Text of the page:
A privately owned area with a black top surface extending from a public way between two business buildings and widening out to form a parking space behind them, over which vehicles passed from time to time from the public way to another public way and to which business invitees had access, but over or on which there was no general public easement as of right, was not a "place to which the public has a right of access" within the provisions of G. L. c. 90, Section 24, respecting the operation of motor vehicles under the influence of intoxicating liquor.
COMPLAINT, received and sworn to in the District Court of Brockton on January 20, 1958.
On appeal to the Superior Court, the case was heard without jury by Casey, J., a District Court judge sitting under statutory authority.
The case was submitted on briefs.
Cortland A. Mathers, for the defendant.
John R. Wheatley, District Attorney, & Warren H. Lindberg, Assistant District Attorney, for the Commonwealth.
CUTTER, J. The defendant was charged by complaint with operating a motor vehicle while under the influence of intoxicating liquor "upon a certain public way, or place to which the public has a right of access, to wit: Snell Place" in Brockton. Upon an appeal to the Superior Court, the case was tried without a jury. The defendant was found guilty. His bill of exceptions presents the question whether the trial judge correctly denied four requests for rulings.
There was evidence which would warrant the following findings. The defendant was operating a motor vehicle and was under the influence of liquor, but he operated only on
a part of Snell Place and an adjacent parking lot, both of which are owned by a Mrs. Reynolds. Snell Place runs east and west between South Main Street and Montello Street, both of which run north and south. At the north and south sides of the westerly entrance to Snell Place are a restaurant and a market building. The surface of Snell Place is black top. Behind the two buildings the black top area widens to form a parking space, which is maintained by Mrs. Reynolds and her lessees.
Snell Place has been owned by the Reynolds family for some years. The black top surface was laid about three years ago. Within the past twenty years Snell Place has been blocked off several times to prevent the passage of vehicles entering from South Main Street and the establishment of prescriptive rights. Mrs. Reynolds has also removed on several occasions city of Brockton signs saying "Snell Place." No taking of the place by eminent domain proceedings by any public body has ever been made. It is possible for vehicles to pass over the portion of Snell Place owned by Mrs. Reynolds from South Main Street to her eastern boundary, and then to continue east across an unsurfaced roadway to Montello Street. Such passing does take place from time to time and nothing is done to prevent it.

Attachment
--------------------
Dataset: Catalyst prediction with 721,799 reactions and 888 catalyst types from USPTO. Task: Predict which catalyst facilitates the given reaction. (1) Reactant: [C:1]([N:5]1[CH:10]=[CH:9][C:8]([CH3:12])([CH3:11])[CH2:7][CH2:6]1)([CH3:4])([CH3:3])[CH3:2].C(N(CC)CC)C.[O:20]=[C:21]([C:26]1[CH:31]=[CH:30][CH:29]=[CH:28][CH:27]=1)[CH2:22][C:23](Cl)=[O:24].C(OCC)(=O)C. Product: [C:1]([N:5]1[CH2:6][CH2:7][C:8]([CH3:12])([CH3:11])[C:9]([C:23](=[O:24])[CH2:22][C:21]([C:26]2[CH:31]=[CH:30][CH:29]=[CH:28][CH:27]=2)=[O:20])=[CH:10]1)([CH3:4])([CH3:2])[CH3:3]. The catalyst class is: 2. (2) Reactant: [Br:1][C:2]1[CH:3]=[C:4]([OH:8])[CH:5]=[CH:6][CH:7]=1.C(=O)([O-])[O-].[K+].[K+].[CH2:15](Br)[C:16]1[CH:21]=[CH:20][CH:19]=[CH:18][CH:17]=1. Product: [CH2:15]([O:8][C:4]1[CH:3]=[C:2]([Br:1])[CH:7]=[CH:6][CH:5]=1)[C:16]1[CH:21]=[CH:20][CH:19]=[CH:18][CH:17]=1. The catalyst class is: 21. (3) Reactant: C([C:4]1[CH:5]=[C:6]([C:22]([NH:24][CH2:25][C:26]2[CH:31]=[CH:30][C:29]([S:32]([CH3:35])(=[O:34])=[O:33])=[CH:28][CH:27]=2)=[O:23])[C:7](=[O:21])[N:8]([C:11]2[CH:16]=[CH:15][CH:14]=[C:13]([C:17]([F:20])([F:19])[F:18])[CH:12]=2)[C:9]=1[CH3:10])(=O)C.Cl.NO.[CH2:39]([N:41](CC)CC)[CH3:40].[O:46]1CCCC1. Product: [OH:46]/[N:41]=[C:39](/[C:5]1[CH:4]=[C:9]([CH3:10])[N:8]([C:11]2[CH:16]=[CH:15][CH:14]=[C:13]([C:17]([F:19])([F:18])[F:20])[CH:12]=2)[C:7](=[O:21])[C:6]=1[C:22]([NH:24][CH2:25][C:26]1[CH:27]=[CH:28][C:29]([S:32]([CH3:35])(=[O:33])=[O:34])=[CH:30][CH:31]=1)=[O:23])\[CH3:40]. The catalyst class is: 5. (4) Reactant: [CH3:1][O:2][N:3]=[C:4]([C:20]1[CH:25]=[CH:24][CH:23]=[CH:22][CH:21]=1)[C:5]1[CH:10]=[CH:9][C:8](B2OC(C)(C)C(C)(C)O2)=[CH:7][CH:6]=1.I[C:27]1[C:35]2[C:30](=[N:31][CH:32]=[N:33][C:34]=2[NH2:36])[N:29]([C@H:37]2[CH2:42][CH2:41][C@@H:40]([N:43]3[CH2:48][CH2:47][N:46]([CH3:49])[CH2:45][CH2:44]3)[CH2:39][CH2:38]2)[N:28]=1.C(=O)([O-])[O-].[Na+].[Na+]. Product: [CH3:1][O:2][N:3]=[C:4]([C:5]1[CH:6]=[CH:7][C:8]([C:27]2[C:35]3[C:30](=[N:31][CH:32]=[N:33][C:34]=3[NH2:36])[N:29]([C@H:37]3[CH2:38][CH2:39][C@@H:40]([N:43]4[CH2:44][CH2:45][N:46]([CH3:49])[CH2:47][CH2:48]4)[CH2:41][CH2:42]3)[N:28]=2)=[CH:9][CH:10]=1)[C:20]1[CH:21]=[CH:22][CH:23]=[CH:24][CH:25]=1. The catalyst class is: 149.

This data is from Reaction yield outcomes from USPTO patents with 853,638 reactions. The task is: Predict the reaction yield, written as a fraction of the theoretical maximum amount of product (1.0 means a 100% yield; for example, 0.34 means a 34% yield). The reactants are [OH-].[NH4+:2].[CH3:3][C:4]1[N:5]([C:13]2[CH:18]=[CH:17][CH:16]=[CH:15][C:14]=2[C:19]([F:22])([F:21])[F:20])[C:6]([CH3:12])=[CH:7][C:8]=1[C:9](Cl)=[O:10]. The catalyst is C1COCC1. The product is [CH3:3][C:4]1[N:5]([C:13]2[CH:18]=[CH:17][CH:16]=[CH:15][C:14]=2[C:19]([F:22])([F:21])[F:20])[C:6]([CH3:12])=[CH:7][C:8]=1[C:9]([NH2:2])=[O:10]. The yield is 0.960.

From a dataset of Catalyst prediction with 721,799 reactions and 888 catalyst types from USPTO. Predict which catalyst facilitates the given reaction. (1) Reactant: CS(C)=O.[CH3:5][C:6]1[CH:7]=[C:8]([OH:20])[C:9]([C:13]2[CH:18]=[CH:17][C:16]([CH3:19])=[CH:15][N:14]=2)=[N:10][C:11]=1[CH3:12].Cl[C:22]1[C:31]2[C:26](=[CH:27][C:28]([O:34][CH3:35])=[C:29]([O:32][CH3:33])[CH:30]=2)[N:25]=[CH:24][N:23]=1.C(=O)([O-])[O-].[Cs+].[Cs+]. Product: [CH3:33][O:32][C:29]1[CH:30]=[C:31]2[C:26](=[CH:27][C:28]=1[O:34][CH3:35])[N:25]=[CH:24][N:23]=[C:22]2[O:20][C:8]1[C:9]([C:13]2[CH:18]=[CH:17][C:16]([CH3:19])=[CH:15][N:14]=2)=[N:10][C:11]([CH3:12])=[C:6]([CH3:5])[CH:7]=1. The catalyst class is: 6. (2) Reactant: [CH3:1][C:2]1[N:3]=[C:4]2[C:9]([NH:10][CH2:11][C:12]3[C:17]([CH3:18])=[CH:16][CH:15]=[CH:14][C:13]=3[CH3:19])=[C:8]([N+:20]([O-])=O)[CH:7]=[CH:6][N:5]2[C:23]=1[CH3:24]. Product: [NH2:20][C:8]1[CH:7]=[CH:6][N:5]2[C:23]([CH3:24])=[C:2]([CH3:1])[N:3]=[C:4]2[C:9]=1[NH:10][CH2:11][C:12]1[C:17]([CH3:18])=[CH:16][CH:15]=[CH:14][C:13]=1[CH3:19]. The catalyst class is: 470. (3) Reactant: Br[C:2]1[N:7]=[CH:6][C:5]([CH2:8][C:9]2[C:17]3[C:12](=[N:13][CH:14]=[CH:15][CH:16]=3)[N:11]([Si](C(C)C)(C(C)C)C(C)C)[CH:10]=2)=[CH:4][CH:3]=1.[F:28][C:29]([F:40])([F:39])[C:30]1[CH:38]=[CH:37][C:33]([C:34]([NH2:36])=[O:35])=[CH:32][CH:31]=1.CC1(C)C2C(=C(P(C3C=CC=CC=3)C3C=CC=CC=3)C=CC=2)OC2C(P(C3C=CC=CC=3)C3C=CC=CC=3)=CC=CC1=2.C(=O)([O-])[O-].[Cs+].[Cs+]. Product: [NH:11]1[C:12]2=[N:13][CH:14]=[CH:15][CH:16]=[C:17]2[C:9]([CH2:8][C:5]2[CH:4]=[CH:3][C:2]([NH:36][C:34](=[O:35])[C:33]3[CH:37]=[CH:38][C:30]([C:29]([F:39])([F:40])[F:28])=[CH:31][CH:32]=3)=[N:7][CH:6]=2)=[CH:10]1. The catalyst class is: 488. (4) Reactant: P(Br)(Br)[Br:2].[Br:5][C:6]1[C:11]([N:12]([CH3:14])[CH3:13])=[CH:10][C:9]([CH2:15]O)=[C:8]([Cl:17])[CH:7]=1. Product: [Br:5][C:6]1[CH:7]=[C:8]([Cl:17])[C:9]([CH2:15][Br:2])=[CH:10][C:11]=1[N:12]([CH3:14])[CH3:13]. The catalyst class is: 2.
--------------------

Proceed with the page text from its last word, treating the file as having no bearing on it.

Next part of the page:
The defendant in substance requested the judge to rule (1) that the Commonwealth had failed to prove that the defendant had operated in a "place to which the public has a right of access"; (2) that "[p]rivately owned property to which the public has access only by virtue of being business invitees is not" such a place within G. L. c. 90, Section 24; (3) that Section 24 refers to a place to which the public has a "legal right of access as distinguished from . . . a place to which the public has access at the pleasure of an individual" owner; and (4) that the conferring of a parking privilege upon members of the public by the owner or person in control does not constitute a "right of access" within Section 24. All these requests were denied and the defendant duly excepted.
In General Acc. Fire & Life Assur. Corp. Ltd. v. Brow, 327 Mass. 225 , 227-228, this court held that the coverage of a compulsory motor vehicle insurance policy issued under G. L. c. 90, Section 34A, insuring against liability for accidents "upon the ways of the" Commonwealth, extends to a way, public or private, laid out under authority of a statute in a veterans' housing development. Cf. Farrell v. Branconmier, 337 Mass. 366 , 368, where a trial judge was upheld in finding that, for purposes of compulsory insurance coverage, a town park upon which there were "no roads, paved or otherwise," was not a way, even though the public was allowed to park motor vehicles there.
Because the language of Section 34A varies somewhat from that found in Section 24 with respect to ways, the cases under Section 34A are helpful here only by way of analogy and are not controlling. In any event, they do not deal directly with whether it was the legislative purpose to include private property, over which there is no public easement, within the definition of "way." It is unnecessary for us to decide in the present case whether a public property like that considered in the Branconmier case would be, under Section 24, a "place to which the public has a right of access." We do hold, however, that the Legislature has not included within the scope of Section 24 privately owned places, not shown to be subject to any general public easement as of right. Criminal laws are to be strictly construed and are not to be extended merely by implication. Libby v. New York, N. H. & H. R.R. 273 Mass. 522 , 525-526. Nickerson v. Boston Elev. Ry. 319 Mass. 220 , 223. Section 24 is a penal statute. Commonwealth v. Lyseth, 250 Mass. 555 , 558. See Daley v. District Court of Western Hampden, 304 Mass. 86 , 97. If the Legislature had wished to include areas like Mrs. Reynolds's portion of Snell Place, to which members of the public have access only as business invitees or licensees, within the penal prohibitions of Section 24, it would have been appropriate for it to have made a clear and specific provision to this effect. The defendant's requested rulings should have been given.